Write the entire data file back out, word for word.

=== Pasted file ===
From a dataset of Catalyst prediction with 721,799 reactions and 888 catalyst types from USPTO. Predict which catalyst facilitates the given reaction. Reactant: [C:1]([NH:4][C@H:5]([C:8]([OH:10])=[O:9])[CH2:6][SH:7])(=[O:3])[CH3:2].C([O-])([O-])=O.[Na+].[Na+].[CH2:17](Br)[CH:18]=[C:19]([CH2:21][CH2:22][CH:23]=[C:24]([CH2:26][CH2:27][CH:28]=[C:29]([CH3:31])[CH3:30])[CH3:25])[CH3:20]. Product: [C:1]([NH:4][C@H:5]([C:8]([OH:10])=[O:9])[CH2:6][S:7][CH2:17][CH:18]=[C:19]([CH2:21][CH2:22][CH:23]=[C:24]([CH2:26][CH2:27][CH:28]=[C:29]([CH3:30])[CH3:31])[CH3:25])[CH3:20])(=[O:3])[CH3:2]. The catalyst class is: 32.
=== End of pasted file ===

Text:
From a dataset of Catalyst prediction with 721,799 reactions and 888 catalyst types from USPTO. Predict which catalyst facilitates the given reaction. Reactant: [C:1]([NH:4][C@H:5]([C:8]([OH:10])=[O:9])[CH2:6][SH:7])(=[O:3])[CH3:2].C([O-])([O-])=O.[Na+].[Na+].[CH2:17](Br)[CH:18]=[C:19]([CH2:21][CH2:22][CH:23]=[C:24]([CH2:26][CH2:27][CH:28]=[C:29]([CH3:31])[CH3:30])[CH3:25])[CH3:20]. Product: [C:1]([NH:4][C@H:5]([C:8]([OH:10])=[O:9])[CH2:6][S:7][CH2:17][CH:18]=[C:19]([CH2:21][CH2:22][CH:23]=[C:24]([CH2:26][CH2:27][CH:28]=[C:29]([CH3:30])[CH3:31])[CH3:25])[CH3:20])(=[O:3])[CH3:2]. The catalyst class is: 32.